Obesity Abstracts (2020) 2 CD1.4 | DOI: 10.1530/obabs.02.CD1.4

Liraglutide downregulates the expression of miRNA-424 in patients with obesity

Georgios K Dimitriadis1, Federica Dimitri2, Danielle Bate3, Bianca Leca3, Allan Davasgaium3, Gyanendra Tripathi4, Alexander D Miras5, Francesco Rubino6, Mark Christian7 & Harpal S Randeva3


1King's College Hospital NHS Foundation Trust, London, UK; 2University of Warwick, Coventry, UK; 3University Hospitals Coventry and Warwickshire NHS Trust, Coventry, UK; 4University of Derby, Derby, UK; 5Imperial College London, London, UK; 6King's College London, London, UK; 7Nottingham Trent University, Nottingham, UK


Aims: Liraglutide 3 mg once daily is an approved, prescription injectable Glucagon Like Peptide-1 receptor agonist that, when used with a low-calorie diet and increased physical activity, can reduce excess weight in patients with obesity. MiRNAs are small non-coding single stranded RNAs that regulate gene expression post-transcriptionally by inhibiting their mRNA target translation into proteins. MiRNAs can be secreted in the blood stream and affect the molecular pathways of distal cells. Several studies have demonstrated that obese patients express a differential pattern of circulating miRNAs compared to lean subjects. The effects of liraglutide in circulating miRNAs remain largely unknown.

Methods: To investigate whether treatment with 3 mg liraglutide can affect the level of circulating miRNAs, we tested the expression of several miRNAs in the plasma of 16 patients with obesity enrolled in a clinical trial at baseline and after 8 weeks of treatment with qPCR analysis using the Locked Nucleic Acid technology. RNA was extracted using miRNeasy Serum/Plasma Advanced Kit (Qiagen) and reverse transcribed into cDNA using miRCURY Universal RT Kit (Qiagen). MiRNA expression was analysed using SYBR green (Sigma) and LNA primer assays (Qiagen). Cel-miR-39-3p and Unisp6 spike-ins were used as controls of RNA extraction and reverse-transcribed respectively to normalise the expression of the miRNAs of interest.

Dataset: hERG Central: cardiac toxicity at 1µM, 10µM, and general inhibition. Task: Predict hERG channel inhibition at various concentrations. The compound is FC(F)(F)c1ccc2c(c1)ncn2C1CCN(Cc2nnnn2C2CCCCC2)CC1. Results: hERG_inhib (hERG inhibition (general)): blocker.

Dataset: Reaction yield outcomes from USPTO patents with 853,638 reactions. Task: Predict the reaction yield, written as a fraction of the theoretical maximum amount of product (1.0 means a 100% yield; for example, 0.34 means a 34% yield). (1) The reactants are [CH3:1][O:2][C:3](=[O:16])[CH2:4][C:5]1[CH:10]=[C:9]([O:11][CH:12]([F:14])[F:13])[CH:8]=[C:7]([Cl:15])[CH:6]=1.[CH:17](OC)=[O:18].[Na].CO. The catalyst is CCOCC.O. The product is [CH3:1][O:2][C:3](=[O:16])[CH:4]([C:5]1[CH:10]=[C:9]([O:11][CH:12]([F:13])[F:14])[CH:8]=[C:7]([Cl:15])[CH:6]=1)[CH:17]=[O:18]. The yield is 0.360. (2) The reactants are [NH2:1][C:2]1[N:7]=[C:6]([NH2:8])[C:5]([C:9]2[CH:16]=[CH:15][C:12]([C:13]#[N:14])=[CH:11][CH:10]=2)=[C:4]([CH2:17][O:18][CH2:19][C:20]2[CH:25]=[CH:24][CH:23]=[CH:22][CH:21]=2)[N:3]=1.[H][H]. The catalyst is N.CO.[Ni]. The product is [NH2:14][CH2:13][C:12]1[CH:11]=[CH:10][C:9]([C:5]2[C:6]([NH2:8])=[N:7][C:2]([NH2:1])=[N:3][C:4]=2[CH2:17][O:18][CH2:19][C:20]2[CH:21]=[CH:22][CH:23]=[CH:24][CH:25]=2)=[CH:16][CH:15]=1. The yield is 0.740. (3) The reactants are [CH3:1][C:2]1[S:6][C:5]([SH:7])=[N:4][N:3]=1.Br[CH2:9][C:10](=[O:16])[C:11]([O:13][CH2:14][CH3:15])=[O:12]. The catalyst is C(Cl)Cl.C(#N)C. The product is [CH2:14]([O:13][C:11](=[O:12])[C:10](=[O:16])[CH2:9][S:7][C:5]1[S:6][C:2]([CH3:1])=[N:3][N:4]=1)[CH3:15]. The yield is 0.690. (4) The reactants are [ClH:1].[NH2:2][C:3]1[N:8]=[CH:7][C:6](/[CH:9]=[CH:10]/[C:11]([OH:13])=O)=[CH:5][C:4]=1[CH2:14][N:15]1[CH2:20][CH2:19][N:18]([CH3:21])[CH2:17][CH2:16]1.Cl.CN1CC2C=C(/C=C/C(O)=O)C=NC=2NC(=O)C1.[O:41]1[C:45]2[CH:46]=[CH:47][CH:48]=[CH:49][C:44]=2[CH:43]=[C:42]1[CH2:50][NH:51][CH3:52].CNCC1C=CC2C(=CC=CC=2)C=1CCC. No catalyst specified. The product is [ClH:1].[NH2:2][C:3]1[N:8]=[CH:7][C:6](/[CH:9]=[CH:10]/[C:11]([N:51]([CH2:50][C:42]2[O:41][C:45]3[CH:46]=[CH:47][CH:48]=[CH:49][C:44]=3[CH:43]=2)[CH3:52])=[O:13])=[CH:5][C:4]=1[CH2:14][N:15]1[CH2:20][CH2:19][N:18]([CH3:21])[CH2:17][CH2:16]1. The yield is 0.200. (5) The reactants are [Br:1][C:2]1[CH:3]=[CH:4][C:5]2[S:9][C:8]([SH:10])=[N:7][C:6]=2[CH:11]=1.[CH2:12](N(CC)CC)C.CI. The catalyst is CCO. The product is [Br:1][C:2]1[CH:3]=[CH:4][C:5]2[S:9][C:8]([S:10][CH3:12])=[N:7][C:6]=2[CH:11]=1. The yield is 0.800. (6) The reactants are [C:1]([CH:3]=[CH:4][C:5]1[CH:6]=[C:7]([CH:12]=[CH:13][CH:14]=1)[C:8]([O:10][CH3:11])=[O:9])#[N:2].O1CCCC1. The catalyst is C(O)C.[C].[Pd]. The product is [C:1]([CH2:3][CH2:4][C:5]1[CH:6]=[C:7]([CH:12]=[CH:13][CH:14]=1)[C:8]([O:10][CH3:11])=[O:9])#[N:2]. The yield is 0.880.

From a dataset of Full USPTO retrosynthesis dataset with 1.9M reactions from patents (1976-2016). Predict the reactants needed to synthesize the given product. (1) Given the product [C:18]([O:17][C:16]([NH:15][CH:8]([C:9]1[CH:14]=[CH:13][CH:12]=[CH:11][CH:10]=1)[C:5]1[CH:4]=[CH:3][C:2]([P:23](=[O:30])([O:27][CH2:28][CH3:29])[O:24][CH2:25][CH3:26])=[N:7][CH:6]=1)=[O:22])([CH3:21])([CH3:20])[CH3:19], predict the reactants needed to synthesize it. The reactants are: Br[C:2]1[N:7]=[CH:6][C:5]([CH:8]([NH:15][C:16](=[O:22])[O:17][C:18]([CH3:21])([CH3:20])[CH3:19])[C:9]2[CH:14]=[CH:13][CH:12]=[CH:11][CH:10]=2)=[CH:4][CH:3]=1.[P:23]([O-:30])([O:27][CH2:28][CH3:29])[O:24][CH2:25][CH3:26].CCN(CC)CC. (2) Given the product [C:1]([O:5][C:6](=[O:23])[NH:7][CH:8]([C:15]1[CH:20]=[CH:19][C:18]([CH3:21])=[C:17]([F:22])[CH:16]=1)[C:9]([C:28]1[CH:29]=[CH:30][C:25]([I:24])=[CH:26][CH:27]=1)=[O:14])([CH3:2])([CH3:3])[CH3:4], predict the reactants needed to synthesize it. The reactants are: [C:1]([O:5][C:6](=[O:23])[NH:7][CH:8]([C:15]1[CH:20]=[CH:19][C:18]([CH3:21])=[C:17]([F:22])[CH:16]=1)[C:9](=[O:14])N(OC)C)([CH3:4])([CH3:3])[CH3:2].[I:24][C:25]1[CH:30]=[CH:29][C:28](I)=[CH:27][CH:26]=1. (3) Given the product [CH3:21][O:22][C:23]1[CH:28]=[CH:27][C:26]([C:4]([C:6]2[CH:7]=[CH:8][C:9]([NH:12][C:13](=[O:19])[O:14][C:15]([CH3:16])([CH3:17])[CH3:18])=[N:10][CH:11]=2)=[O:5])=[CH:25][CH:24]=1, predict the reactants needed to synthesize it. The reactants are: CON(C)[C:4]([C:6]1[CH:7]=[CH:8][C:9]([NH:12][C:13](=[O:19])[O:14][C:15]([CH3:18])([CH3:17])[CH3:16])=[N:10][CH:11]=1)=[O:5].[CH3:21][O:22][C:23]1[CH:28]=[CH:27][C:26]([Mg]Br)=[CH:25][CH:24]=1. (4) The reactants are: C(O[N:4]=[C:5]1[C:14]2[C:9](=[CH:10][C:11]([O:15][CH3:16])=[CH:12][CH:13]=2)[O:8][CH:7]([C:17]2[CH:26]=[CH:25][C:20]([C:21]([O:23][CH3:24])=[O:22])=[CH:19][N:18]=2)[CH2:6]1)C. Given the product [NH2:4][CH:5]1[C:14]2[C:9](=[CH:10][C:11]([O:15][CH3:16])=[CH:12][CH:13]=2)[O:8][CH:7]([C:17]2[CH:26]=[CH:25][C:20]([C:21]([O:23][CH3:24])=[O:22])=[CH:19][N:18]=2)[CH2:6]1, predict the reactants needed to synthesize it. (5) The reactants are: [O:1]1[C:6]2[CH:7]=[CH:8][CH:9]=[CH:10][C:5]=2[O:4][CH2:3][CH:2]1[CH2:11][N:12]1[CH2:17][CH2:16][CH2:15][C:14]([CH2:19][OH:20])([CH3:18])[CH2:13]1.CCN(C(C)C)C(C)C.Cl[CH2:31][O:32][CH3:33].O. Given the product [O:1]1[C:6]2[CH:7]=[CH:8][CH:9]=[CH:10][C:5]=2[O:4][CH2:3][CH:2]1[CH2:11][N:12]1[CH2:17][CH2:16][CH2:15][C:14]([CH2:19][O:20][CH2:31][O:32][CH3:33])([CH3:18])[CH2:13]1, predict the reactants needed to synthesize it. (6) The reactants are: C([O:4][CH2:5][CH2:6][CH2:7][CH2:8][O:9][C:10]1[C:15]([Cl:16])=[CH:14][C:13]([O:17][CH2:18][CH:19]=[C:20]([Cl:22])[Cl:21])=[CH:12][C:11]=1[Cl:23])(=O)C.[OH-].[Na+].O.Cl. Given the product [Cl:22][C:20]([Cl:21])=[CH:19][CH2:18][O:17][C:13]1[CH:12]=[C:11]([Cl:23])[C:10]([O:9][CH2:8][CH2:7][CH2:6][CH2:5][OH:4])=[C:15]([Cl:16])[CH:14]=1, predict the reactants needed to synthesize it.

Results: At baseline, participants had a mean weight of 120.5 kg (±19.64) and BMI of 42.18 kg/m2. At week 8, participants had lost a mean of −6.1 kg (S.D.± 2.39) of body weight (P<0.01). Among the tested miRNAs, expression of miR-424 was significantly (P=0.008) decreased after 8 weeks of treatment. Statistical analysis was performed using paired, two-tailed student t-test with level of significance set at P<0.05.

Conclusions: Despite growing interest in the roles of obesity induced miRNAs in insulin resistance and T2DM, their molecular targets and regulation mechanism are not completely understood. According to evidence, upregulated expression of miR-424 impairs insulin-signaling and insulin-induced glycogen synthesis in hepatocytes of patients with obesity. Herein we demonstrate that miR-424 induced by obesity is reduced after treatment with liraglutide and this could be a potential weight-loss independent mechanism of action by which liraglutide exerts its beneficial effects on insulin resistance.

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